The micrographs of the bacteriophage T7 was obtained by negative stained transmission electron microscopy and the phage particles was pointed with white arrow (Fig. 3). The head of T7 select 415-1b is approximately 55 nm in diameter and is connected with a very short neck. The baseplate and tail fiber cannot be clearly seen (Fig. 3a). Recombinant phage T7-Tat and T7-EEB-Tat also have an intact particle shape (Fig. 3b, c), suggesting that the insertion of a certain length of foreign gene sequences had not affected the phage particle packaging.
Tat peptides enhance the binding and internalization efficiency of phage particle towards eukaryotic cells
To determine whether phage surface-displayed Tat can facilitate cellular internalization of the recombinant phages, the affinity of phage particle towards the relative cell line was examined. It was found that the phage with surface display of Tat peptides can bind the eukaryotic cell more efficiently (Fig. 4). The phage recovery of T7-Tat and T7-EEB-Tat (0.05~ 0.1%) was about 15~ 30-fold higher than that of T7 select 415-1b and T7-EEB (0.003%). The affinity of Tat peptides targeting Vero and Marc-145 cell was higher than MDCK and BHK-21 cell. Furthermore, the phage particles captured by Vero cells can be divided into three fractions (Fig. 5). As expect, the output titer of T7-Tat and T7-EEB-Tat was much high than T7 select 415-1b and T7-EEB. Although, the cell surface-bound phages (Elution and PEW) took up the most percentage of total output phages, only a little of phage particles can penetrate (Lysate) into cells. The penetrate phage particles of T7-Tat and T7-EEB-Tat were more than three hundredfold over the T7 Select 415-1b and T7-EEB. The results confirmed that the presence of Tat increases the attachment rate of phages in mammalian cells in in vitro assays, which may indirectly enhance the phage penetration efficiency.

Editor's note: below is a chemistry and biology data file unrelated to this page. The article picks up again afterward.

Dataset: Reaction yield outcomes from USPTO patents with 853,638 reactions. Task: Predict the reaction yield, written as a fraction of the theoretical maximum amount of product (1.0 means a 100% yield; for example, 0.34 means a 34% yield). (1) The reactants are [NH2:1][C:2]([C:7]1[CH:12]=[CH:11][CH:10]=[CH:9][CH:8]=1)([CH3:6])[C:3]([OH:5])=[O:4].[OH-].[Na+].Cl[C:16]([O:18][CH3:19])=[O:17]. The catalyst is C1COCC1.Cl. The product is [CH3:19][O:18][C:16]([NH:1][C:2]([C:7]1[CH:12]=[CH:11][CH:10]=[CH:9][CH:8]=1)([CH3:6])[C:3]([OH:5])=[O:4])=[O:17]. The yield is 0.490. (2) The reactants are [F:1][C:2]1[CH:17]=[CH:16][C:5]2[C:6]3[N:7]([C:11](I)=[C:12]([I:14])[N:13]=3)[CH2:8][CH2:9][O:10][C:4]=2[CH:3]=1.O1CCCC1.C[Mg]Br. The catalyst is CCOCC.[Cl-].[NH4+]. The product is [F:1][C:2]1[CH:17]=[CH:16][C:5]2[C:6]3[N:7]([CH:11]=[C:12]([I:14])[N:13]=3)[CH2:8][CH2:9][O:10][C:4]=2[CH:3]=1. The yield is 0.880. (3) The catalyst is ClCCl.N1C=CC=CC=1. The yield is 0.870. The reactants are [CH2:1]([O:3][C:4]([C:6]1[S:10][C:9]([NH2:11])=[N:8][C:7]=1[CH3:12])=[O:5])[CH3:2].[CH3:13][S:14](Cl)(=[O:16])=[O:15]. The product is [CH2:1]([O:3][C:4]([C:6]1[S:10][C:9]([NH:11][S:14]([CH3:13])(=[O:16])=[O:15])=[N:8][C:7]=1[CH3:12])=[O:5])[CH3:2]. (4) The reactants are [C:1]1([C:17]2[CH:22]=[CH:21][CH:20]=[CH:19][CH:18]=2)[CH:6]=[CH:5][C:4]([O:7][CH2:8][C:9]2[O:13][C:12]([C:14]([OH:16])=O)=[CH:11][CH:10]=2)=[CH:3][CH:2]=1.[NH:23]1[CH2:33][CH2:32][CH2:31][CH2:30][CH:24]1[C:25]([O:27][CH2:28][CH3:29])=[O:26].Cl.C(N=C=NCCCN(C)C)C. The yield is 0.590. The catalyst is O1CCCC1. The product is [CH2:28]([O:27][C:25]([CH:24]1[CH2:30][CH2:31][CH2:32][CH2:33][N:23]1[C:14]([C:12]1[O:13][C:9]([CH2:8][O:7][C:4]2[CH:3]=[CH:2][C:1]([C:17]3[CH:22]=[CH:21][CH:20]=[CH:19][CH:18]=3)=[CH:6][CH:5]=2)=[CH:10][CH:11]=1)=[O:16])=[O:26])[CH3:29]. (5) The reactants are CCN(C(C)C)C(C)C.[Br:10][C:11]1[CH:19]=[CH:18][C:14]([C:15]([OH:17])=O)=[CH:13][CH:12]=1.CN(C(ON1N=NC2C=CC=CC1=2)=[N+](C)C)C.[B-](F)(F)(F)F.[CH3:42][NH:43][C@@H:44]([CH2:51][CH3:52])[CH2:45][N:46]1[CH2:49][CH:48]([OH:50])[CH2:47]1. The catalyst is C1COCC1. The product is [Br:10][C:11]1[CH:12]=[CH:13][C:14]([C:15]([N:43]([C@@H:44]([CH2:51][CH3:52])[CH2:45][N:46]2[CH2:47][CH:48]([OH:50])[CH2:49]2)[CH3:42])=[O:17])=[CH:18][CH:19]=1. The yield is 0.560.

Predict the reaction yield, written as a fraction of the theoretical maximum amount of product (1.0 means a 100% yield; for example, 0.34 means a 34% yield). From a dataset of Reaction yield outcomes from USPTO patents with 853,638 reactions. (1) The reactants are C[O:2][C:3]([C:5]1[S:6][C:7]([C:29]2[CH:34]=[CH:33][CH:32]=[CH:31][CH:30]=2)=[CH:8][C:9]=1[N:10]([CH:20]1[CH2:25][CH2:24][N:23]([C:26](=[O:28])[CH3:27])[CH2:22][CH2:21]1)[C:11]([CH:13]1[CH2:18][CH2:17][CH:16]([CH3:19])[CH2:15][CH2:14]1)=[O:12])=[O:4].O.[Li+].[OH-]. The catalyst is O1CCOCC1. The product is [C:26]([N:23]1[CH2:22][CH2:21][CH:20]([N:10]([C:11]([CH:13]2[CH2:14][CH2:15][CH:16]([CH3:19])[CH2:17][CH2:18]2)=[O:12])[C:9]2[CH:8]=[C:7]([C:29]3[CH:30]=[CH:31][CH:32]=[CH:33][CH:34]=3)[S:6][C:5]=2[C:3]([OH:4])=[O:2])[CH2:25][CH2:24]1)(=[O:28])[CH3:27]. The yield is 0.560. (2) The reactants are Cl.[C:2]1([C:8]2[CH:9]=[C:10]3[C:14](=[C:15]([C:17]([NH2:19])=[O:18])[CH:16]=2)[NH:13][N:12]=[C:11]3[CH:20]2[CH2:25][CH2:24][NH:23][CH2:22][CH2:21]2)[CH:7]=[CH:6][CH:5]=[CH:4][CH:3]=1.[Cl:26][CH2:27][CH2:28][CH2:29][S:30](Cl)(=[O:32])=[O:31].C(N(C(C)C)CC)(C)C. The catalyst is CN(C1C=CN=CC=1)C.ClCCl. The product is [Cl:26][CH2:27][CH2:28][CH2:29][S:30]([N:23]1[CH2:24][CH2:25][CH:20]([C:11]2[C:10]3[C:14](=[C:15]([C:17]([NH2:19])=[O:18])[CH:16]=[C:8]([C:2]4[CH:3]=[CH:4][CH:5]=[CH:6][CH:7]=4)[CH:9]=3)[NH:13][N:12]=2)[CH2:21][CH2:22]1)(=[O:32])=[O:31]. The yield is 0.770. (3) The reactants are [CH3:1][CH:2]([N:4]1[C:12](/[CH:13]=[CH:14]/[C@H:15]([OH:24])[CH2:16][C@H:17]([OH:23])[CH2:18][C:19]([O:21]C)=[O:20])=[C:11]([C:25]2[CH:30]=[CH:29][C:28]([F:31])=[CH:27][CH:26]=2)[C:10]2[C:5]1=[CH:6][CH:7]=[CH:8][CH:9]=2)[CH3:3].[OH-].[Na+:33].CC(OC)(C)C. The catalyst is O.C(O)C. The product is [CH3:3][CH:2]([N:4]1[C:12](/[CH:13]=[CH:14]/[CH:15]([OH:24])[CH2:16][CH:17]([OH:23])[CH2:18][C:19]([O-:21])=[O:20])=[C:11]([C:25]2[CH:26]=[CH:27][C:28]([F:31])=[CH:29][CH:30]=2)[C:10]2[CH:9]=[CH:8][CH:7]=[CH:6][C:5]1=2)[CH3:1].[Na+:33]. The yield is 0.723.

T7-EEB-tat mediated report EGFP gene expression in cultured cells
To identify whether recombinant T7 phage display Tat peptide could deliver EEB into cell and achieve protein expression, the T7-EEB-Tat phage was incubated with Vero cell, and the expression of the report gene EGFP was detected. After 48 h culture, the EGFP protein was detected in the cytoplasm of cells. The negative control did not express any EGFP protein, as expected (Fig. 6d). In contrast, the positive control and T7-EEB-Tat expressed a significant high content of EGFP protein (Fig. 6a, b). Because the lack of Tat peptide targeting delivery, T7-EEB did not show clear fluorescence signal (Fig. 6c). These results confirmed that the T7-EEB-Tat phage could successfully deliver EEB into eukaryotic cells and mediate the protein expression, and that the Tat peptide can facilitate the penetration of phage into cells.